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Investment war riles Wall Street

A GameStop store in Vernon Hills, Ill., on Thursday Associated Press/Photo by Nam Y. Huh

Investment war riles Wall Street

Retail stock brokerages restricted trading of a number of struggling companies as a financial turf war broke out between hedge funds and internet investors. The conflict started when a volunteer army of investors on social media started buying stock in the electronics retailer GameStop and driving up its share price this month. That rankled big institutions that had shorted the stock in expectation it would fall as the company foundered.

What’s the big deal? The frenzy has spread to other struggling companies such as AMC Entertainment, BlackBerry, Bed Bath and Beyond, and American Airlines. The volatility worries financiers and brokers, who say the companies’ inevitable crashes will cause painful losses. But smaller investors and some members of Congress say brokerages unfairly interfered in the marketplace to protect institutional investors by shutting out individual buyers.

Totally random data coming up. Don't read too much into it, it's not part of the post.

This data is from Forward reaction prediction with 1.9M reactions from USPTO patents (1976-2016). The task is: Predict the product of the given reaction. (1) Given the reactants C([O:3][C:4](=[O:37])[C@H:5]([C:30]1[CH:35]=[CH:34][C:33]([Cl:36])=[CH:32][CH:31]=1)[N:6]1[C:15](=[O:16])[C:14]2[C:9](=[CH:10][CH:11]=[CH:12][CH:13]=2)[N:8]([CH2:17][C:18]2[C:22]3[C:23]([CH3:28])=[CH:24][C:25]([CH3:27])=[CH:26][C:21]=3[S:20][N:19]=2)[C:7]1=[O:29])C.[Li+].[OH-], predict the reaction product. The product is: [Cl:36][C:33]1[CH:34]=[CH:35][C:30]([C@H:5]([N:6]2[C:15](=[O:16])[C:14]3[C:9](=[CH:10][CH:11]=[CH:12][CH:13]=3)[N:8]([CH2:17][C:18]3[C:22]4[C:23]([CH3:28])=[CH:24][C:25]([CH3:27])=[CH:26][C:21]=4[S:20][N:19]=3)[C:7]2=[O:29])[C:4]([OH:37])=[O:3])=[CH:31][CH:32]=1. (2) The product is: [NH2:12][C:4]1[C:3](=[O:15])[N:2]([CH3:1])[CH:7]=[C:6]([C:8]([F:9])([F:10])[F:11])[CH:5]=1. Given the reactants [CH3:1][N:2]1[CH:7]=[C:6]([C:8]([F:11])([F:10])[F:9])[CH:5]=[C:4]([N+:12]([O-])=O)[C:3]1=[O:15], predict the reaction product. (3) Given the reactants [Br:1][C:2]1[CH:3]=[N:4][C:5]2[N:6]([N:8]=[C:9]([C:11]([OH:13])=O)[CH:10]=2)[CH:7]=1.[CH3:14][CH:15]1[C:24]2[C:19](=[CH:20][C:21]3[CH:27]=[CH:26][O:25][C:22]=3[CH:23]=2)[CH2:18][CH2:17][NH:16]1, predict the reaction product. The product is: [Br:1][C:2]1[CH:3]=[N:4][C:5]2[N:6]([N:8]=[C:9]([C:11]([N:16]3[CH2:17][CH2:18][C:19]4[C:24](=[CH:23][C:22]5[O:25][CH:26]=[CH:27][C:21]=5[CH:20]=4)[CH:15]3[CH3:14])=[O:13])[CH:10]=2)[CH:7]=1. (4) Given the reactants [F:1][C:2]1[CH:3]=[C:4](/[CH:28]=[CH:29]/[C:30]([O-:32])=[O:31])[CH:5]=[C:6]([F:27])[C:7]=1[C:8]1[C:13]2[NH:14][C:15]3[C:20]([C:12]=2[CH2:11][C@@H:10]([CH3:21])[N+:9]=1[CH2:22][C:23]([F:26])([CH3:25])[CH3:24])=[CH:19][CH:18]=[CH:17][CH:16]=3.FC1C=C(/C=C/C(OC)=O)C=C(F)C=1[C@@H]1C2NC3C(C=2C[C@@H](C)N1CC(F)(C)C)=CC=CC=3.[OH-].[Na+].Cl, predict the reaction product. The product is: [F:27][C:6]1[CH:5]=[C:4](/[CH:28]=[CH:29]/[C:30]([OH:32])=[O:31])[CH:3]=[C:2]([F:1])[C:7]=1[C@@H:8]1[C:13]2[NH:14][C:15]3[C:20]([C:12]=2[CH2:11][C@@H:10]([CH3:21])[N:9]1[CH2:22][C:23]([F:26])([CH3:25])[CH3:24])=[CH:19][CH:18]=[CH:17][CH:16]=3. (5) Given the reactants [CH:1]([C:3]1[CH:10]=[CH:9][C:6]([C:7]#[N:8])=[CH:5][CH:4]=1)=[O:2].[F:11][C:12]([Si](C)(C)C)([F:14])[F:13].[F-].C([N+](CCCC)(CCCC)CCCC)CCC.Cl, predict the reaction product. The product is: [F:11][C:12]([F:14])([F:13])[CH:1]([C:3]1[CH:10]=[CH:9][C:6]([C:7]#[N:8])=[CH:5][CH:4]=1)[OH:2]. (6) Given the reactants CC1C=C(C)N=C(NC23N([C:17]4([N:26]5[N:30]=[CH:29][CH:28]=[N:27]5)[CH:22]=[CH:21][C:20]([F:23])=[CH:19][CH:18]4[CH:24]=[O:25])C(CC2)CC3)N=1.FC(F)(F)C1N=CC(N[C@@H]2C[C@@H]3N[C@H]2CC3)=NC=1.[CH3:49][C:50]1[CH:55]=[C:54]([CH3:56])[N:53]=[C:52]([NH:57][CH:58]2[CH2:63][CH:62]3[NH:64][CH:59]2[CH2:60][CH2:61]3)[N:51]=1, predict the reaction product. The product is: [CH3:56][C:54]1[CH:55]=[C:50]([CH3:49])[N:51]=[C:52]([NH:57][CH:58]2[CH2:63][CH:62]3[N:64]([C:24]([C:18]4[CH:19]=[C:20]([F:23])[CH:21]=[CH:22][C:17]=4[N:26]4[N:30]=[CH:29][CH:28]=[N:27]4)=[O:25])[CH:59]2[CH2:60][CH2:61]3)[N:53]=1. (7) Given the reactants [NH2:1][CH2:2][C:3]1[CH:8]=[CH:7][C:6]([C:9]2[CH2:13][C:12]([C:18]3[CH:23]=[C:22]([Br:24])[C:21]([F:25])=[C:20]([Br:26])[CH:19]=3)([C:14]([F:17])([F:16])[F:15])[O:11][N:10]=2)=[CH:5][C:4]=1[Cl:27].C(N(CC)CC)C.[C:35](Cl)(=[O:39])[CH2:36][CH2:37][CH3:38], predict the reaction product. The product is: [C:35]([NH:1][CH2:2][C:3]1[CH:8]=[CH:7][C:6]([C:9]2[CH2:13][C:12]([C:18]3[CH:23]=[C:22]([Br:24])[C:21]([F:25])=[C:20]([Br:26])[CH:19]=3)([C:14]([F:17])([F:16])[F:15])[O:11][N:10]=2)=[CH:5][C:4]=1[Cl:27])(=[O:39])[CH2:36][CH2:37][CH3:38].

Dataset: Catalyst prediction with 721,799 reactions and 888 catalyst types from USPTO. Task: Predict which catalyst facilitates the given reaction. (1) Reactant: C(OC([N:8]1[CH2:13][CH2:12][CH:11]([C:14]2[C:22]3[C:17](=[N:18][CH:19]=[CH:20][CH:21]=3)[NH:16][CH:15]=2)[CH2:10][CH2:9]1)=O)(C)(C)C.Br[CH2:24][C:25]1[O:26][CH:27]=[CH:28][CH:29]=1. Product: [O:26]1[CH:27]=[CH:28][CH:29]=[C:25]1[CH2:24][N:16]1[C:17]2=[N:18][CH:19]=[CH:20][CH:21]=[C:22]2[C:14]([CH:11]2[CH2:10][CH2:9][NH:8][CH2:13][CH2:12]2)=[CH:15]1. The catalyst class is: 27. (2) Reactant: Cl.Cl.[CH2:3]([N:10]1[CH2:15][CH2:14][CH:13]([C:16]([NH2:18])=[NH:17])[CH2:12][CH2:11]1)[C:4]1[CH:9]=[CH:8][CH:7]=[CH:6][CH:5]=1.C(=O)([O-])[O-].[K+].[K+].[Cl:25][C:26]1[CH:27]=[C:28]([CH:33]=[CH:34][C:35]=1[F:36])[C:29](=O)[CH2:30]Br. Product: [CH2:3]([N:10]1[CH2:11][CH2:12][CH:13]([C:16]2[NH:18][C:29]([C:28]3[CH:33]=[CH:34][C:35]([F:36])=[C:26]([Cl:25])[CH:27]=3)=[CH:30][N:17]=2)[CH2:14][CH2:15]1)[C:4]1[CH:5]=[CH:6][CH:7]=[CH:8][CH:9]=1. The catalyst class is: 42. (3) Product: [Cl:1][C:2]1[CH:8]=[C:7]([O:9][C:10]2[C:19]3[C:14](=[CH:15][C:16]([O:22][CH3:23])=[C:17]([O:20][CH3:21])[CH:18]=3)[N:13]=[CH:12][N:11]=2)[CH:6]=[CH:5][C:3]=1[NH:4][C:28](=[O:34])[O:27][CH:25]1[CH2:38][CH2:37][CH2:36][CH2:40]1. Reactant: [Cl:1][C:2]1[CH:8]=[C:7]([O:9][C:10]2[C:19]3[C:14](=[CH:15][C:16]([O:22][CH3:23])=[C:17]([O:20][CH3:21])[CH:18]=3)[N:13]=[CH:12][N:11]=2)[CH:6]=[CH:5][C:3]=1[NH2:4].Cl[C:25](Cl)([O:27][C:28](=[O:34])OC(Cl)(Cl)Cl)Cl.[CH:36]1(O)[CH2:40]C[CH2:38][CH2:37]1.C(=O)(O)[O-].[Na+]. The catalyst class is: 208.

Dig deeper: Listen to Nick Eicher and David Bahnsen discuss the latest economic news on the Moneybeat segment of The World and Everything in It podcast.

Lynde Langdon

Lynde is a WORLD Digital’s managing editor. She is a graduate of World Journalism Institute, the Missouri School of Journalism, and the University of Missouri–St. Louis. Lynde resides with her family in Wichita, Kan.



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